L'Institut des hautes études cinématographiques is a French film school, founded during World War II under the leadership of Marcel L'Herbier who was its president from 1944 to 1969. IDHEC offered training for directors and producers, cameramen, sound technicians, editors, art directors and costume designers. It became highly influential, and many prominent film-makers received their training there including Paulo Rocha, Louis Malle, Alain Resnais, Claire Denis, Volker Schlöndorff, Jean-Jacques Annaud, Claude Sautet, Nelson Pereira dos Santos, Patrice Leconte, Costa Gavras, Theo Angelopoulos, Omar Amiralay, Rithy Panh, Arnaud Desplechin, Claude Miller, Alfonso Gumucio Dagron Christopher Miles and Pascale Ferran.
Yves Allégret was a French film director, often working in the film noir genre. He was born in Asnières-sur-Seine, Hauts-de-Seine and died in Paris.
Jean Giono was a French author who wrote works of fiction mostly set in the Provence region of France.
His 1967 film Shock Troops (Un homme de trop) was entered into the 5th Moscow International Film Festival.
Shock Troops is a 1967 French-Italian drama film directed by Costa-Gavras. It was entered into the 5th Moscow International Film Festival. Film producer Harry Saltzman has a "presented by" credit.
The 5th Moscow International Film Festival was held from 5 to 20 July 1967. The Grand Prix was shared between the Soviet film The Journalist, directed by Sergei Gerasimov and the Hungarian film Father, directed by István Szabó. The festival line-up included the film Spellbound Wood, directed by Norodom Sihanouk, the former King of Cambodia.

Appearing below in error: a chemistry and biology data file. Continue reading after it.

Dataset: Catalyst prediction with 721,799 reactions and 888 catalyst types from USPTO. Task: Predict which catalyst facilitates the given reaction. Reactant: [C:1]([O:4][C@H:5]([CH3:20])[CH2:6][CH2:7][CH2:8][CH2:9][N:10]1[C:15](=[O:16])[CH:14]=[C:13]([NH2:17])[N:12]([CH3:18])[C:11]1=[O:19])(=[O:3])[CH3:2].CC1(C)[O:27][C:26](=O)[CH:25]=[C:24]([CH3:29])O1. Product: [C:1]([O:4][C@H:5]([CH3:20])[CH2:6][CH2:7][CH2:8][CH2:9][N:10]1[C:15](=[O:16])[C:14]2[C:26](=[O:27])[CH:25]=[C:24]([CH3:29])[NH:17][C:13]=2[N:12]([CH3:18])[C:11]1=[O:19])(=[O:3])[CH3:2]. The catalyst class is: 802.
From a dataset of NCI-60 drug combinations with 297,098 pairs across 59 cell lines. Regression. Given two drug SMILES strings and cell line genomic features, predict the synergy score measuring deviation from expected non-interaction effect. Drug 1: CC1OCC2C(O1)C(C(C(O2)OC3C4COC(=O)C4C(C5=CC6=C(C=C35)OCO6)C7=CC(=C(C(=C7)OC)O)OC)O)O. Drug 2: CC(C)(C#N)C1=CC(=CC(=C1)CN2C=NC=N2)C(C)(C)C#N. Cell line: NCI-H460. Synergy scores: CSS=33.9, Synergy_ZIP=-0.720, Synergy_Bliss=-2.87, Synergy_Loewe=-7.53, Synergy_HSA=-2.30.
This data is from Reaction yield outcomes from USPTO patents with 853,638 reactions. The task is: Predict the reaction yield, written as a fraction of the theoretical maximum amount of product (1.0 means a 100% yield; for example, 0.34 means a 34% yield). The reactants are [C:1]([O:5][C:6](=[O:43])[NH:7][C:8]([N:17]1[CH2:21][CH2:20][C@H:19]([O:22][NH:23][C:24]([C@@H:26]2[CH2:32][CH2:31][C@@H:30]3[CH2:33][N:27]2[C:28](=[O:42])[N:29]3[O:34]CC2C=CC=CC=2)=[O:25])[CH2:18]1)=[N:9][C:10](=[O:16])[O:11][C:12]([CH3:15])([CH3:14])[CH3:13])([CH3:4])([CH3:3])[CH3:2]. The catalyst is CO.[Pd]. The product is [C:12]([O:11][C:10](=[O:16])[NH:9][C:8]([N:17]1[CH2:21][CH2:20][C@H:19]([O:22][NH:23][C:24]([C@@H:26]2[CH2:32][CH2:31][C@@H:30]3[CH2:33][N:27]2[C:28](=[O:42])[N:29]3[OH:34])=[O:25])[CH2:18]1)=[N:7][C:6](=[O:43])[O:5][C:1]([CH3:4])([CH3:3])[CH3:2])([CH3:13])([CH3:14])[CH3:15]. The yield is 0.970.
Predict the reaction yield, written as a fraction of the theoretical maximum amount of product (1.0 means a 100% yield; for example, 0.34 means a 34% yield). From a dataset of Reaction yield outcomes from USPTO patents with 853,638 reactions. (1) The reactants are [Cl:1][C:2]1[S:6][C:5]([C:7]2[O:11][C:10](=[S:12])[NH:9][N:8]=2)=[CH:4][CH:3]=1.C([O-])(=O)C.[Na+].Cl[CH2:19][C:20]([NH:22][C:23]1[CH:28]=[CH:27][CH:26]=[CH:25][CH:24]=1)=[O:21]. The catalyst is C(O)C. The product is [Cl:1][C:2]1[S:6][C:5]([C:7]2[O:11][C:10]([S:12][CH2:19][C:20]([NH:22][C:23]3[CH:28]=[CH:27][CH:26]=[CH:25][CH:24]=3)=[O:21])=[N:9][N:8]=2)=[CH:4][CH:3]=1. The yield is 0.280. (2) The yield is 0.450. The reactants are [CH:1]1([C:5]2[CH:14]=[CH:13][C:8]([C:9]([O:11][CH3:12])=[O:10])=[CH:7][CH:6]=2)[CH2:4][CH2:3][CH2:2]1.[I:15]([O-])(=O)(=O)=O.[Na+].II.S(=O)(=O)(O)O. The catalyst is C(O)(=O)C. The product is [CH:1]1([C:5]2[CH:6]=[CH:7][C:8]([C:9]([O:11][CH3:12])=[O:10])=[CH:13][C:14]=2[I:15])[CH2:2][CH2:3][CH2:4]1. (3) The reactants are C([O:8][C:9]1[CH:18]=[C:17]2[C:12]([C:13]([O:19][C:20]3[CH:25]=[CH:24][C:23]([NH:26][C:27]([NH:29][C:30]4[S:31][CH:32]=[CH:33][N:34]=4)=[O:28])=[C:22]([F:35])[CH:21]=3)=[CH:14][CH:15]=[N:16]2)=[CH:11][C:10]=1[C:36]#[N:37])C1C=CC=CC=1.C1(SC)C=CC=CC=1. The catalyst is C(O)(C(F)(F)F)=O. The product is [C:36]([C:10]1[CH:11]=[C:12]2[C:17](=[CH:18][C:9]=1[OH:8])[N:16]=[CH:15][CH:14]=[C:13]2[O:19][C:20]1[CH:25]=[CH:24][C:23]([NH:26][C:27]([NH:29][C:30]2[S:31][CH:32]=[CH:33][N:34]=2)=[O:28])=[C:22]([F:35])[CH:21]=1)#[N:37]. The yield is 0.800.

In Z (1969), an investigating judge, played by Jean-Louis Trintignant, tries to uncover the truth about the murder of a prominent leftist politician, played by Yves Montand, while government officials and the military attempt to cover up their roles. The film is a fictionalized account of the events surrounding the assassination of Greek politician Grigoris Lambrakis in 1963. It had additional resonance because, at the time of its release, Greece had been ruled for two years by the "Regime of the Colonels". Z won the Oscar for Best Foreign Language Film.
Jean-Louis Xavier Trintignant is a retired French actor. He won the Best Actor Award at the 1969 Cannes Film Festival as well as the Best Actor Award at the César Awards 2013.
Ivo Livi, better known as Yves Montand, was an Italian-French actor and singer.
Grigoris Lambrakis was a Greek politician, physician, track and field athlete, and member of the faculty of the School of Medicine at the University of Athens. A member of the Greek resistance to Axis rule during WWII, he later became a prominent anti-war activist. His assassination by right-wing zealots provoked mass protests and led to a political crisis.